I should add that ensuring proper corporate governance is an important duty for for the board, but while critical, I view it as table stakes and have thus excluded governance-related items from the list of differentiating attributes above.

The Board Member Perspective:  What I Think Makes a Good Independent Director

From my position on several boards, I think a good independent director is:

  • Someone who acts as an advisor, not a consultant.  People sometimes confuse the two.  Advisors respond and consultants create.  Advisors provide feedback on your ideas, plans, and deliverables.  Consultants play a role in making them.  Put differently, advisors can show up to a discussion without doing any homework; consultants do the homework to create the materials for the discussion.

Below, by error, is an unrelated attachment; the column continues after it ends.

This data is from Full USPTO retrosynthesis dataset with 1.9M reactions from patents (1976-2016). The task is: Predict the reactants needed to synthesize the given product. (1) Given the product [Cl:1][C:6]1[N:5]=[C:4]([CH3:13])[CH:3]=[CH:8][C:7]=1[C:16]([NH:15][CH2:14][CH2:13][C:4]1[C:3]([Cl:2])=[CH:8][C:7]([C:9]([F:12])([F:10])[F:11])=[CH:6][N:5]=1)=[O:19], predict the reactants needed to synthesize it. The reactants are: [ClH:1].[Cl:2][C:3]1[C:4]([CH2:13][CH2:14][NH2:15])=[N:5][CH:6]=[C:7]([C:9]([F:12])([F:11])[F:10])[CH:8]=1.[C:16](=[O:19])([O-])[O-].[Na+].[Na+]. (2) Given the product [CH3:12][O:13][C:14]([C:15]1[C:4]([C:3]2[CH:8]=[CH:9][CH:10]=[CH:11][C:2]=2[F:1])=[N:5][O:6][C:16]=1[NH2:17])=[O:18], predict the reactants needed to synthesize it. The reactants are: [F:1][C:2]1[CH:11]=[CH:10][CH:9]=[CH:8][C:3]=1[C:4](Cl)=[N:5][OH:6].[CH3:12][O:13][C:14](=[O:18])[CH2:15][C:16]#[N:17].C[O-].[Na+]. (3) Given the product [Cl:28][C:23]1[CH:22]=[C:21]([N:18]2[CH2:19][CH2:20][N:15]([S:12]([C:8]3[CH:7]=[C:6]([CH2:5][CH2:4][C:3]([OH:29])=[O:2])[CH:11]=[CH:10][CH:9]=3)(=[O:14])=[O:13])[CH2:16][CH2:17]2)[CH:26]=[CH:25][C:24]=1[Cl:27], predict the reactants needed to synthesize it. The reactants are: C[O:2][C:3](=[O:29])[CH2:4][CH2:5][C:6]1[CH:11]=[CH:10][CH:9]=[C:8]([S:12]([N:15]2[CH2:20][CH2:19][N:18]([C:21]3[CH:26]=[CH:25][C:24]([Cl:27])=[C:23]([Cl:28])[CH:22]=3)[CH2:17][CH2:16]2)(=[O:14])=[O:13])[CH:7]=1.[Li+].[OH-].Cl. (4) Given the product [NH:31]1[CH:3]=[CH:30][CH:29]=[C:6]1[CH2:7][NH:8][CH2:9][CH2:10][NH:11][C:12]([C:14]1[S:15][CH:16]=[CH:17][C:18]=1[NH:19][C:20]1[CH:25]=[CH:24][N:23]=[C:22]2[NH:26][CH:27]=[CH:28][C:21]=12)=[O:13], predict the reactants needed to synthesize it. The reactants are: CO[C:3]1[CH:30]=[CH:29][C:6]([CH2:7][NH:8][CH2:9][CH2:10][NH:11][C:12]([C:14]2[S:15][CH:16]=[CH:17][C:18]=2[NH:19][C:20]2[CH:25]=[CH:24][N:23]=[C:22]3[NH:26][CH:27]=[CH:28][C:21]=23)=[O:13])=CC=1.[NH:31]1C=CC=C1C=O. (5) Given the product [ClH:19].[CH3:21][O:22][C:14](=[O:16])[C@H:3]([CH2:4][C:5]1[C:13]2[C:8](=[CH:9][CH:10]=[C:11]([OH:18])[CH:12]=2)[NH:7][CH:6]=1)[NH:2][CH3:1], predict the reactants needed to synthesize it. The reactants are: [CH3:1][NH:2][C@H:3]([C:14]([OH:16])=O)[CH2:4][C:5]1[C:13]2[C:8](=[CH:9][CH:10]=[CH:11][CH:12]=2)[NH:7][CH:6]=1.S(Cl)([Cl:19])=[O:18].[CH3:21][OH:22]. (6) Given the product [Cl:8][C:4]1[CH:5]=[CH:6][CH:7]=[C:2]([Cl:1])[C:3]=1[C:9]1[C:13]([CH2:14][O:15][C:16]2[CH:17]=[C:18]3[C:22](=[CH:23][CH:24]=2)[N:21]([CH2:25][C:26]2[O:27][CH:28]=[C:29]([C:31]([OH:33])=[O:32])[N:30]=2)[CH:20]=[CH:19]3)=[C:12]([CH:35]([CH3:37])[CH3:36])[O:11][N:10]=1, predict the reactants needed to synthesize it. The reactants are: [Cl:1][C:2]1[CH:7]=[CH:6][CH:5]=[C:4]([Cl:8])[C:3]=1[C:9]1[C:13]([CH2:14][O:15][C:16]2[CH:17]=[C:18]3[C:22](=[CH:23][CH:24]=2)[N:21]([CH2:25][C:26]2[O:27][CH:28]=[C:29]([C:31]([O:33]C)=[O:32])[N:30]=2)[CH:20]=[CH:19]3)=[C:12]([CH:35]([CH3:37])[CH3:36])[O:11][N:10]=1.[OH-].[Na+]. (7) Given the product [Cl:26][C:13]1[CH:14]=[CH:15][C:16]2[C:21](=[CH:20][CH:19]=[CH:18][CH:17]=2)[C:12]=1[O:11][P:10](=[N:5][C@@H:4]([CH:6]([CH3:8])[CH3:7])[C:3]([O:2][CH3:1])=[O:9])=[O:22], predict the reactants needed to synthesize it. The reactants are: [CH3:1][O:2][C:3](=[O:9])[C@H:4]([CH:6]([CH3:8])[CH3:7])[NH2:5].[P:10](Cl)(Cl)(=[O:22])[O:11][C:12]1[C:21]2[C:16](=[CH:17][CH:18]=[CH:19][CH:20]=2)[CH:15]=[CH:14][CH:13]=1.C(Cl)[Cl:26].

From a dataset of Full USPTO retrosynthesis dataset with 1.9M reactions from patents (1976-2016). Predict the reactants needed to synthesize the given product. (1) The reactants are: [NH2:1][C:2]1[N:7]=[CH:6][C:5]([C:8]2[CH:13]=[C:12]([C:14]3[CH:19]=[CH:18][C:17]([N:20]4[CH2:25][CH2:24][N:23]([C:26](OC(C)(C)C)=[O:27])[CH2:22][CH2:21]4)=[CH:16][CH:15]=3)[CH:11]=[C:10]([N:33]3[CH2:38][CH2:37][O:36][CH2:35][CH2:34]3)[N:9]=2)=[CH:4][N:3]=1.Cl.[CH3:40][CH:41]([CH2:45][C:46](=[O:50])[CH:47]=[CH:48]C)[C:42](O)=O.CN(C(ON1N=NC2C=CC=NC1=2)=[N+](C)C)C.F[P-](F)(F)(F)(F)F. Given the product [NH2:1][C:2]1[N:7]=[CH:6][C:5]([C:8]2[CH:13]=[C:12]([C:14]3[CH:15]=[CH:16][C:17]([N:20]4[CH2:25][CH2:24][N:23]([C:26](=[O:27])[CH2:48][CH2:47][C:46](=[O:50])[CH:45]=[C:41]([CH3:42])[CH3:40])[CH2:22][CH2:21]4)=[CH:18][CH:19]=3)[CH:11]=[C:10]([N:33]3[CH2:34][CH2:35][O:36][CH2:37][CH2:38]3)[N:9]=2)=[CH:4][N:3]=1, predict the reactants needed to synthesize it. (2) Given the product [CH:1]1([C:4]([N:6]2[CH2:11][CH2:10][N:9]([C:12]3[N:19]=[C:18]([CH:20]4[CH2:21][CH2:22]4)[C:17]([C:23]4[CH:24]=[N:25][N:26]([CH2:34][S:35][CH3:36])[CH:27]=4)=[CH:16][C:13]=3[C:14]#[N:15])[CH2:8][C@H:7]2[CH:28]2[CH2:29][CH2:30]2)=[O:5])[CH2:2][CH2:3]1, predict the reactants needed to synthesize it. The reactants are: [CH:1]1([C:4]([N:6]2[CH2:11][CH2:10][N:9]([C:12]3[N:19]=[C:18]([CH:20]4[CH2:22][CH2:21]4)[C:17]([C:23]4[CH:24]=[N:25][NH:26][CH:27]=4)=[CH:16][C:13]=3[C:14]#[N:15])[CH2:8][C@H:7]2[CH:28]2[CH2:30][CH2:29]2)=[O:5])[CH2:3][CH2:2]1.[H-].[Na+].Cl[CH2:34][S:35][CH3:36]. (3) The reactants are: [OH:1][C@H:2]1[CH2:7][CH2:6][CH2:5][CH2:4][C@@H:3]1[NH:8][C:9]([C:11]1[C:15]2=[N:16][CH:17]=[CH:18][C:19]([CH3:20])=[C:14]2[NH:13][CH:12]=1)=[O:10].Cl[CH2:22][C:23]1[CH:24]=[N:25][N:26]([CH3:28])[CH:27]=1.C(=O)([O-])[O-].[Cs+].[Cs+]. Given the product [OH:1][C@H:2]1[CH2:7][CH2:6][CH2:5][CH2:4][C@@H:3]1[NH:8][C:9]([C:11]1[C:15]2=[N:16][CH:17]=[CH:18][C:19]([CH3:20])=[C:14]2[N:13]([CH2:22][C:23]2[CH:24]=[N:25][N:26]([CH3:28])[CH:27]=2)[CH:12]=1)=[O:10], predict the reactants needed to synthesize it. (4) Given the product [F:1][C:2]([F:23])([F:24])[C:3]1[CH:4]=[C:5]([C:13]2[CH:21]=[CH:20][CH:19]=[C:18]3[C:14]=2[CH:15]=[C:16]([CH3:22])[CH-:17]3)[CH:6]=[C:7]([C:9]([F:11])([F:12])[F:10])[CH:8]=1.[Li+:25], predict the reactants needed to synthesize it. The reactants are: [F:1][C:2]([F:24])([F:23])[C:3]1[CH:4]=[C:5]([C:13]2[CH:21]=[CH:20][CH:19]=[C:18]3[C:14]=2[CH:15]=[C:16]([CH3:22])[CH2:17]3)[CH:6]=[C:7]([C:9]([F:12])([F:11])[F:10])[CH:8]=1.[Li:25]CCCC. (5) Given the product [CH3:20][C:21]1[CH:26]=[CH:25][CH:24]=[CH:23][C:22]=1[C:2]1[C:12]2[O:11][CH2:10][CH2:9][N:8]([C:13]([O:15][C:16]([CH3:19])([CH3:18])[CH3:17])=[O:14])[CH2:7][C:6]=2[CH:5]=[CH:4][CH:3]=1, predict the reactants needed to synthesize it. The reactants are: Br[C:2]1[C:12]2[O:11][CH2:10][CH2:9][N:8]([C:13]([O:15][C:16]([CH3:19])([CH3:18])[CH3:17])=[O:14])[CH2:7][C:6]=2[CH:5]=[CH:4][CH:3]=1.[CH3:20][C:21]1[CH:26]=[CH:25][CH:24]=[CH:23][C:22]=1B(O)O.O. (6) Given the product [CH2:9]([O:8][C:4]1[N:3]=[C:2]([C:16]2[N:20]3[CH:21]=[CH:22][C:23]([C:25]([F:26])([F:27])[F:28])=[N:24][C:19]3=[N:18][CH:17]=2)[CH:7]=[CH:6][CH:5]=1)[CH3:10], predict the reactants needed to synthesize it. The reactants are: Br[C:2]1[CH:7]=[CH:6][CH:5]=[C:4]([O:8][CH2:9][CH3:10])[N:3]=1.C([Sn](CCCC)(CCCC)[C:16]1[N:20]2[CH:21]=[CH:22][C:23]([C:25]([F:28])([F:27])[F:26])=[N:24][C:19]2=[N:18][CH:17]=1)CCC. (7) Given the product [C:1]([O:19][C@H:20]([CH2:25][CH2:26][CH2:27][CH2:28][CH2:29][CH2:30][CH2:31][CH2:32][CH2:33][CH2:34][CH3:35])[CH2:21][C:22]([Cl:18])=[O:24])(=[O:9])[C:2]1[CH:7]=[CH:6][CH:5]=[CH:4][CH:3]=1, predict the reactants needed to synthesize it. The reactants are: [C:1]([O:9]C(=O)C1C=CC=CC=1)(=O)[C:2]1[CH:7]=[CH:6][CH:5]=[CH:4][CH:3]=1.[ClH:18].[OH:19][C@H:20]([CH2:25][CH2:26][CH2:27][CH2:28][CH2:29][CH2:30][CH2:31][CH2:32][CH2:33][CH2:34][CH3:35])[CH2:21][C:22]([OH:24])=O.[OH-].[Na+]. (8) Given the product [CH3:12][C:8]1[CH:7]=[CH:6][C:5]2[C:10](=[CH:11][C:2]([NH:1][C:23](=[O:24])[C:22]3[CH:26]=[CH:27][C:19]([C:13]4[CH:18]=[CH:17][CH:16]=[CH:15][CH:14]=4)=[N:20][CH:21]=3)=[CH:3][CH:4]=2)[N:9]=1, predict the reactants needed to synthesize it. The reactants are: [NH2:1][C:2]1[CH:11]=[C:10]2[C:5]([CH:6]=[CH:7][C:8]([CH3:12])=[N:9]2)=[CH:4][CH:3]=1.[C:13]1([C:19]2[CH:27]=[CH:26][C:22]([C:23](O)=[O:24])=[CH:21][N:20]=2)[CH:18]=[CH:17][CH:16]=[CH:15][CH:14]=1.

• Someone who builds a 1-1 relationship with the CEO and delivers the vast majority of their value-add through that relationship [9].  Board meetings are great, but they typically involve a large group of people and are part performance art and part working group.  Important decisions do get made in board meetings, but a lot of education, detail-driving, consensus-building, and other value-add happens outside.
  • Someone who brings ideas and best practices.  It’s easy to get myopic when you’re building a company; there is so much to do inside, it’s easy to forget to look outside.  Good independent directors stay current on best practices (e.g., systems, methodologies, tools) and bring them to the CEO and the company.  See my current Gong evangelization as an example.